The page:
Well-educated, experienced, and ethical teachers, says Diane Ravitch, “seek development, not accountability. What matters most cannot be measured.”

Nelson puts it this way: “Measure the wrong things and you’ll get the wrong behaviors. This simple statement succinctly characterizes why the American education system continues beating its head against the wall.”

The same goes for music education. It’s exceedingly important for music teachers—and NAfME advocates—to keep in mind that “reform” policies were not developed by expert educational researchers. They were initially developed by economists and corporate employees who conceive education as a business; instruction as input, output; students as widgets. These business-based (e.g., Pearson) “educationalists” are not well-educated assessment experts—not even close.

Not surprisingly, then, reform policies have done irreparable harm to students, parents, and school systems across the U.S., and to public school music teaching and learning at all levels.

As music educators know, the irreparable harm of “reform” includes a national assault on arts education that’s resulted in the elimination of countless excellent school music programs and expert and dedicated music educators.

Therefore, as well as advocating for the intrinsic values of music making and listening of all kinds, it’s equally important that music educators join the ranks of thoughtful scholars, teachers, and parents who are resisting reform efforts, boycotting testing, and fighting for holistic curricula.

Music will become a central component in every child’s education if and only if public stakeholders push back hard against undemocratic corporations, politicians, and policies. Music educators must help other educators break free from narrow, ill-conceived concepts of education such as Common Core.

Let’s join and support perceptive, courageous, and well-informed parents, teachers, testing experts, and scholars, and the Badass Teachers Association who have valid reasons for being anti-testing and anti-Common Core Standards; people like Fred Smith, a veteran testing expert who worked for the New York City Board of Education. Smith warns parents that Pearson will be administering field tests in the schools in June. He provides a list of schools where the field tests will be given. He urges parents to opt their children out of the field tests.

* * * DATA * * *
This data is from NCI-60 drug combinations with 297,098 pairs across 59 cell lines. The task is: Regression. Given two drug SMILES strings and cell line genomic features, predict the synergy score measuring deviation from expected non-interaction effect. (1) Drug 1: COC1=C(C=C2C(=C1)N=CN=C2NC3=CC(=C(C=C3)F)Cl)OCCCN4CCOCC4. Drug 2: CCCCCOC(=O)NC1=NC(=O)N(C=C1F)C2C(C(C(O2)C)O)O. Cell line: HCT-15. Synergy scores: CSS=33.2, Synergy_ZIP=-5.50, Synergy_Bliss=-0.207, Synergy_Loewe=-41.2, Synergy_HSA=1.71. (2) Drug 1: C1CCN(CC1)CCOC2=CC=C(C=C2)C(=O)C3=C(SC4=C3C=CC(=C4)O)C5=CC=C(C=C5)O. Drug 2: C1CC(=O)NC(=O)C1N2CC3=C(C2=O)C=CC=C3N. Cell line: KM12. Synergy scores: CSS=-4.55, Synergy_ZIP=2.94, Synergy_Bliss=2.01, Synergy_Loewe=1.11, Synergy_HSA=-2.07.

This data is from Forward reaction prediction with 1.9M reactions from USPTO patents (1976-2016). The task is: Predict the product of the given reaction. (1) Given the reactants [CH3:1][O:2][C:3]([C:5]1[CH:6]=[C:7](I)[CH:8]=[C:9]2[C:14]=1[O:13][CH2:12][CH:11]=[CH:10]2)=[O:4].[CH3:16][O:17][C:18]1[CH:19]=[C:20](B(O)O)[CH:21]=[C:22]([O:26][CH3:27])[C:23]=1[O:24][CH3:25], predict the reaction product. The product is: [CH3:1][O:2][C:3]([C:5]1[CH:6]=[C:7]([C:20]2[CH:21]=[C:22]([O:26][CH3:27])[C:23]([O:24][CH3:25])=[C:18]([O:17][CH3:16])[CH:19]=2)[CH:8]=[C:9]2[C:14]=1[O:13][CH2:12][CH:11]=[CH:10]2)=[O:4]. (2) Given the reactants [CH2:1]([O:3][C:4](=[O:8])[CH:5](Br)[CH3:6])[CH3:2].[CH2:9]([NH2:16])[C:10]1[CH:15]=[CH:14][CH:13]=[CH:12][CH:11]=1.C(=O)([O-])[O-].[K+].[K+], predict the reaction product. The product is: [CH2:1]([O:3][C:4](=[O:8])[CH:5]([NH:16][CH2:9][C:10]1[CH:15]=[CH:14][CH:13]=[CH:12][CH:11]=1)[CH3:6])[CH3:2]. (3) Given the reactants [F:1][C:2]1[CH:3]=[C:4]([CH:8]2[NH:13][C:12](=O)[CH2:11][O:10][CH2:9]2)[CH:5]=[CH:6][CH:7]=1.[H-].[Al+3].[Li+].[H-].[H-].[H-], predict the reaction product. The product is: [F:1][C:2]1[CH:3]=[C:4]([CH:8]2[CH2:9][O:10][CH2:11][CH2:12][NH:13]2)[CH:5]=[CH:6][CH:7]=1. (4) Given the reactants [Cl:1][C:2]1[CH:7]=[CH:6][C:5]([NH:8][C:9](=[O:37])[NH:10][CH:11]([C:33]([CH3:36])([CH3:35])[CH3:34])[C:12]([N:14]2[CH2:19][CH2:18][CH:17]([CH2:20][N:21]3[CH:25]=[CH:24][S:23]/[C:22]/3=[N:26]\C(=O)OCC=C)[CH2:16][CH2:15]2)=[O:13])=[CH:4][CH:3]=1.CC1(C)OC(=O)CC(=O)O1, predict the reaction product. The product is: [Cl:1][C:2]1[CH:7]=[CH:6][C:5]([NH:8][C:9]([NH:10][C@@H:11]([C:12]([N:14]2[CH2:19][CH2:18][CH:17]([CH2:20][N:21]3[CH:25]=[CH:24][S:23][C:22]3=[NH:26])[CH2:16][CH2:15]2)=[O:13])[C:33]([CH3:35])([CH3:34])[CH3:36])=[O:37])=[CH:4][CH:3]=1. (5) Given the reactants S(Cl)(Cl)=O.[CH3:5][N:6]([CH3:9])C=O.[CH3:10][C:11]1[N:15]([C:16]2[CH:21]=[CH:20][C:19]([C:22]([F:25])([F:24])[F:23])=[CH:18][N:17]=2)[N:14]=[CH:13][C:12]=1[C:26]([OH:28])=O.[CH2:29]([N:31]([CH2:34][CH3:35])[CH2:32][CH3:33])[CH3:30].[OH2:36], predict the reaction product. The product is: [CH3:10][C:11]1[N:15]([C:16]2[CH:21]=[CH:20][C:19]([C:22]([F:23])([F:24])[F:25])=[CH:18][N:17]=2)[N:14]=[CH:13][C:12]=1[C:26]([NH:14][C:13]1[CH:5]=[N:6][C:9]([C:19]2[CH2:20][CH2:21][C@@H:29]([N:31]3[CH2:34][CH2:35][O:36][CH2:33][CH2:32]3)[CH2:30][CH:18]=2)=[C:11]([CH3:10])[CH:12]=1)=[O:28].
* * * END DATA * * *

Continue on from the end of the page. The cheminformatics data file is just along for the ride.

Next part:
The opt out movement is proving to be the most powerful tool that parents have against the whole agenda of test-and-punish “reform” that is being foisted on children and schools, benefiting no one but the testing industry.

As Diane Ravitch reports: “Long Island is the national hotbed for opt outs. It is a model for the nation. Parents are organized and active; they have the support of many principals and superintendents.” Their message is: “We are taking back our schools.”

Sadly, the music education profession has a long and destructive history of jumping into bed with every new state and federal “educational” policy that comes down the road (e.g., NCLB, Common Core)—without first analyzing and anticipating the potentially harmful consequences these policies will have for music education. Too many music education advocates are obedient followers, not reflective and wise leaders. NCLB didn’t result in the addition of more and better school music programs, and neither will Common Core. So, why is NAfME supporting Common Core? It might make some sense in the immediate political environment, but not in any truly educational sense.

Nelson’s last points are equally applicable to music education:

“After nearly 20 years of reading, observing, teaching and presiding over a school, I’m convinced of this simple statement: ‘Measure the wrong things and you’ll get the wrong behaviors’ is at the root of what ails education, from cradle to grave.

“Measuring the wrong thing (standardized scores of 4th graders) drives the wrong behaviors (lots of test prep and dull direct instruction). In later school years, measuring the wrong thing (SAT and other standardized test scores, grade point averages, class rank) continues to invite the wrong behaviors (gaming the system, too much unnecessary homework, suppression of curiosity, risk-aversion, high stress).